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... My two partners and I have owned these claims ( see also Killer Green  - red.) for nearly 2 years now, before then it was held by the Mt Hood Rock Club.

... The claims are located high in the Ochoco Mountains approximately 20 miles Northeast of the town of Prineville. They are adjacent, with a small annual creek running between the diggings. The elevation of the claims is around 4,500 feet, and the landscape is dotted with large boulders and Ponderosa pine trees. The scenery is beautiful! The roads that lead to the claims are dirt, and are closed much of the winter due to snow, so the digging season runs from about late April into October. The spur road that goes into the Fallen Tree is very muddy, except in a fairly dry summer, and full of holes and so is not recommended for regular vehicles.

...The thundereggs that are found at the Fallen Tree claim are different than those found at the Killer Green. There are pictures of eggs from both claims that will easily show the difference. Most Fallen Tree eggs have a grey to somewhat maroon matrix, and can be fully or partially filled with agate. The agate can range from clear to blue, with or without waterline or fortification banding. Many contain spherulites within the agate. Fractures are common, especially in eggs close to the surface, due to freezing and thawing cycles. There can be moss or plume inclusions in the agate, I suspect they are mainly zeolite inclusions. Any eggs that are hollow or partially so can have deposits of zeolite minerals within the cavities. Since I am not a geologist, I really don’t know for sure what types of zeolites are present, but Mordenite has been mentioned as a likely one. There are also eggs that contain a white to bluish opal, but it is usually fractured.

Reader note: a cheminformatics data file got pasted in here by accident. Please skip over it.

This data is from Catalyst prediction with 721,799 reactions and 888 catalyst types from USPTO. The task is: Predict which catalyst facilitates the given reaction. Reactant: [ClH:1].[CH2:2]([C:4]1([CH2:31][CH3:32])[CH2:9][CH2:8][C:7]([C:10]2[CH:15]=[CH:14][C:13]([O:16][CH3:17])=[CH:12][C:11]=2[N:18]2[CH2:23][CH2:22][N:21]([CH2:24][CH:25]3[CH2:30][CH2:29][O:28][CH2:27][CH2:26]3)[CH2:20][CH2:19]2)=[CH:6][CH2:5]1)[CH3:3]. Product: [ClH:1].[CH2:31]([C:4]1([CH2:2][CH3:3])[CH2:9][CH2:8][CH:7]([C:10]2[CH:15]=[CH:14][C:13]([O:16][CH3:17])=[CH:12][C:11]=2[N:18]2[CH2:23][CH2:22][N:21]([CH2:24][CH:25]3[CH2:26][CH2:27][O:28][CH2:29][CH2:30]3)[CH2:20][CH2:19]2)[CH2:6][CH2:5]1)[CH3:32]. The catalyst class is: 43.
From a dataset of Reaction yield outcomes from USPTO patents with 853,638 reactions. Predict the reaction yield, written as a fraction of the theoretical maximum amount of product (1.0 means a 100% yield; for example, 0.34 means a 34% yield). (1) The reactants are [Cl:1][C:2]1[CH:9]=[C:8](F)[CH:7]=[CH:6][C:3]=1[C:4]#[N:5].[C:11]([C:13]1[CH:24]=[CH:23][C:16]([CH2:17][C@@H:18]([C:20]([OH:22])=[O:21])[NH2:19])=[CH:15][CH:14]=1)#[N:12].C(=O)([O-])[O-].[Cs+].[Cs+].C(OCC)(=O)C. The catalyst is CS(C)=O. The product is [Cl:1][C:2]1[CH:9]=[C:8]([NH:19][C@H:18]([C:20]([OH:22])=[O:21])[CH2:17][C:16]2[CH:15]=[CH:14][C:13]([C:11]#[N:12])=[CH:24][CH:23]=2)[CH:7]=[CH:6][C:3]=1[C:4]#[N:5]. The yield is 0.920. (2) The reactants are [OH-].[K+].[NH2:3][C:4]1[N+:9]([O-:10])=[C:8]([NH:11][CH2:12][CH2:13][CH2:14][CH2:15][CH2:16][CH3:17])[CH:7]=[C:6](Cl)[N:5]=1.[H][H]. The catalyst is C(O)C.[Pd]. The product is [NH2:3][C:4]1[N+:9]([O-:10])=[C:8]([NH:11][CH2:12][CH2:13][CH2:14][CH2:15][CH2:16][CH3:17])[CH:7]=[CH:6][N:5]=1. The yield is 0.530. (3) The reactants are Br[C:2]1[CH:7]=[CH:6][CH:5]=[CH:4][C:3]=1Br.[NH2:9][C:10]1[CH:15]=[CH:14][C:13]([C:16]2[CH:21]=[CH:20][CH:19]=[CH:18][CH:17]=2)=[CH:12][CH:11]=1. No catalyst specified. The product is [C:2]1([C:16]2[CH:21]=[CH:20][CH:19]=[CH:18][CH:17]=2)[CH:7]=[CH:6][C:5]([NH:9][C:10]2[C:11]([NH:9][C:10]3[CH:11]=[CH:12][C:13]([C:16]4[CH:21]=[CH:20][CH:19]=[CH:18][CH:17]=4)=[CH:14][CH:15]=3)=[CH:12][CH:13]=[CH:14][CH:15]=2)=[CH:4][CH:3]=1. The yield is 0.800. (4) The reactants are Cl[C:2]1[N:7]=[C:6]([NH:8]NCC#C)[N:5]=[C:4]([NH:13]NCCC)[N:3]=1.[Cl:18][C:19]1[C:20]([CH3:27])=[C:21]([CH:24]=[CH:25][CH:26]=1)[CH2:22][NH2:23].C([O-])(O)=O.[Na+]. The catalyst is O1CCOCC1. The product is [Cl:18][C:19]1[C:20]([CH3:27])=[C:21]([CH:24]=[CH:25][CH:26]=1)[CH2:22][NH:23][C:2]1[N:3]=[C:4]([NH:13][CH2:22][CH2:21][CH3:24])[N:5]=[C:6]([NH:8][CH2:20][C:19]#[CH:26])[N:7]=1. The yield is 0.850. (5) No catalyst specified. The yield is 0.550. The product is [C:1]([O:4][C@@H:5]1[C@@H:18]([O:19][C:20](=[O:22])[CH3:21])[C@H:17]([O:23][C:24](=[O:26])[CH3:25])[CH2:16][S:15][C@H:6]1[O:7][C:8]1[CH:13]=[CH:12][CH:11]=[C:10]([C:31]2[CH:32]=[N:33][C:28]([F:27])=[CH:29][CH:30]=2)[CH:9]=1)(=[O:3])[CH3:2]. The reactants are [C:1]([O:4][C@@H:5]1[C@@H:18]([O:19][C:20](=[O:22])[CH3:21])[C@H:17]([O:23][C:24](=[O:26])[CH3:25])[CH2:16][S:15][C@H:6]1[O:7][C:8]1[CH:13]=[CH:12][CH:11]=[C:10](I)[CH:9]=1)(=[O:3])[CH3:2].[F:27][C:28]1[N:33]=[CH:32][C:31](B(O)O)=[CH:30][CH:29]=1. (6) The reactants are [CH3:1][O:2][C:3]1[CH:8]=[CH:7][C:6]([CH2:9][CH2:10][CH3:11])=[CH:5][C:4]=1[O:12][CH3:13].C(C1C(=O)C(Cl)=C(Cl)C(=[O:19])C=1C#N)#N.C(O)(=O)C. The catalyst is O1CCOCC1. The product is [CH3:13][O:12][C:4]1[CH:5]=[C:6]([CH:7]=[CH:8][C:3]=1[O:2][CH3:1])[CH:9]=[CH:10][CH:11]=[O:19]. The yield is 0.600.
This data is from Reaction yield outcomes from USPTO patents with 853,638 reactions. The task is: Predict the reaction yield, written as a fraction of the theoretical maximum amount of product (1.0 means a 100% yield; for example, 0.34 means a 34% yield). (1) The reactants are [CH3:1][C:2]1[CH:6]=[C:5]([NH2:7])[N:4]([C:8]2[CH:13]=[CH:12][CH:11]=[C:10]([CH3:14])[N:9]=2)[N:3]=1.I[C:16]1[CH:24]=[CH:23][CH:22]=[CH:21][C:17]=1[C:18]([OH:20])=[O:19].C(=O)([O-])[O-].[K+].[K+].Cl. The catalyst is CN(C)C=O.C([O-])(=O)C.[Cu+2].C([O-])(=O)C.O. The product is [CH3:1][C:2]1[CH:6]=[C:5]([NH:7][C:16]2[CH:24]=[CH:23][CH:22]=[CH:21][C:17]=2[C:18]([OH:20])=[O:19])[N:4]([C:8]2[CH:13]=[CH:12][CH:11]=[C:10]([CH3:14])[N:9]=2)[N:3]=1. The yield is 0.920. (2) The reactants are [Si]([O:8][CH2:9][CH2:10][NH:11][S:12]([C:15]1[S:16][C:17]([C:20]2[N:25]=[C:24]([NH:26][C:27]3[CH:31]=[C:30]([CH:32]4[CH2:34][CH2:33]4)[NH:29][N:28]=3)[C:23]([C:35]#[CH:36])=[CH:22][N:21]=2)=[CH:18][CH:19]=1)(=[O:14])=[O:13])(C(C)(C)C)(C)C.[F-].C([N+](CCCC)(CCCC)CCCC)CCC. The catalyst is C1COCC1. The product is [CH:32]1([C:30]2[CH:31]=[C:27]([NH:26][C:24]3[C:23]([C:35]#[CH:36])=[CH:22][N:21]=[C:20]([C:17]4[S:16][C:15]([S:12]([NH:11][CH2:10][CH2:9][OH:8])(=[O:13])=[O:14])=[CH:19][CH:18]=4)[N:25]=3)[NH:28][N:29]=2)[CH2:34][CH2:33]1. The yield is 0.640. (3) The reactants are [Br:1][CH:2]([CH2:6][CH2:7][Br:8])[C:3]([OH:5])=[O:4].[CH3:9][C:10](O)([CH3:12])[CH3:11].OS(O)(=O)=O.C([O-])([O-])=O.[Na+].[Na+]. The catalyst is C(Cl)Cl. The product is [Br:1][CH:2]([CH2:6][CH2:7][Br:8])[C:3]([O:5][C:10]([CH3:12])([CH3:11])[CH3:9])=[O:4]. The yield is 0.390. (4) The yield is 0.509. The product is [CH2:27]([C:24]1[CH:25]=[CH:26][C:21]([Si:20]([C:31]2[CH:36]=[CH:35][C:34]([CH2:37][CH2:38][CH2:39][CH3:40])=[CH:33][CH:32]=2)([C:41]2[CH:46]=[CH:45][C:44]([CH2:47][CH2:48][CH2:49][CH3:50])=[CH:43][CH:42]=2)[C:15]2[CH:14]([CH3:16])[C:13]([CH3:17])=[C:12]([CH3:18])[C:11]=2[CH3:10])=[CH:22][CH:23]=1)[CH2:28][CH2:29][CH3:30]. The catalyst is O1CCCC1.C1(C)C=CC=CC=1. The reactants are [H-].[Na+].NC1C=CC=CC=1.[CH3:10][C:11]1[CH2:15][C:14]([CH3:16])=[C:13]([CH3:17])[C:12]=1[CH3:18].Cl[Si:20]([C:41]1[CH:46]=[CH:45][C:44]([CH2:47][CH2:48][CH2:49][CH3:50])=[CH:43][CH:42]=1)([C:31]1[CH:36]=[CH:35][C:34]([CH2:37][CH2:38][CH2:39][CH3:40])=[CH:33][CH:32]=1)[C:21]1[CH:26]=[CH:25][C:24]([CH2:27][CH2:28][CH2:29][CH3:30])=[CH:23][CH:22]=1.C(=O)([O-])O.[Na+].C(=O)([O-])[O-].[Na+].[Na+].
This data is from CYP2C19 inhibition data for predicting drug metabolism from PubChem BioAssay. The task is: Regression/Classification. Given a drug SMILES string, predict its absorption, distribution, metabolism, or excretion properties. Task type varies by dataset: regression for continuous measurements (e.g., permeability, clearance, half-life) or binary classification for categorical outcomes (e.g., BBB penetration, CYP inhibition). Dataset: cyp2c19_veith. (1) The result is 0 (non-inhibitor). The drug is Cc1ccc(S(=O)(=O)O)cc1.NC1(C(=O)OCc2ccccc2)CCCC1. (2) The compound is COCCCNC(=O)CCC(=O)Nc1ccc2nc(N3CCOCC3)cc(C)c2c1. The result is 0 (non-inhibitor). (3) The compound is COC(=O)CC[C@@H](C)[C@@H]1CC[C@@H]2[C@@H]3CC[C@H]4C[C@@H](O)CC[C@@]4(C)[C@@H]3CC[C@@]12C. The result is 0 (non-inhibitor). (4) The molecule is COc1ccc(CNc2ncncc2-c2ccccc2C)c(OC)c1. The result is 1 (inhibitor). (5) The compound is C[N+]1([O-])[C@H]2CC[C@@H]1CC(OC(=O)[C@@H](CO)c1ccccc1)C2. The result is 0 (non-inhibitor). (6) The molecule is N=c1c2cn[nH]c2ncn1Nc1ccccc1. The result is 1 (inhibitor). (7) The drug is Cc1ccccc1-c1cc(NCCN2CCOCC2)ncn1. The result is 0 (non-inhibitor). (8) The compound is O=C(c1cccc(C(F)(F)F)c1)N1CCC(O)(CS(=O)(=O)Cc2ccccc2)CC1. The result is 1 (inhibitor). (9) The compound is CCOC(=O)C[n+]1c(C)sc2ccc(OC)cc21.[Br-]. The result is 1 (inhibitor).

... My partners and I hope to work the claim for several years and bring to light many more beautiful specimens. We work the claim by hand so as not to destroy many eggs, but that also makes the work slow and the output from any particular trip may be only a few gallons. The host material at both claims ranges from sticky clay to hard rock, so the digging requires sharp tools and much patience. Of the rough eggs that are cut, perhaps only 10 percent will be nice enough to sell or keep in our collections...”

extract of the article from Mark Ketsdever, Hillsboro, Oregon, 2007 :”Thunderegg Agates of the Ochoco Mountains, Oregon, USA”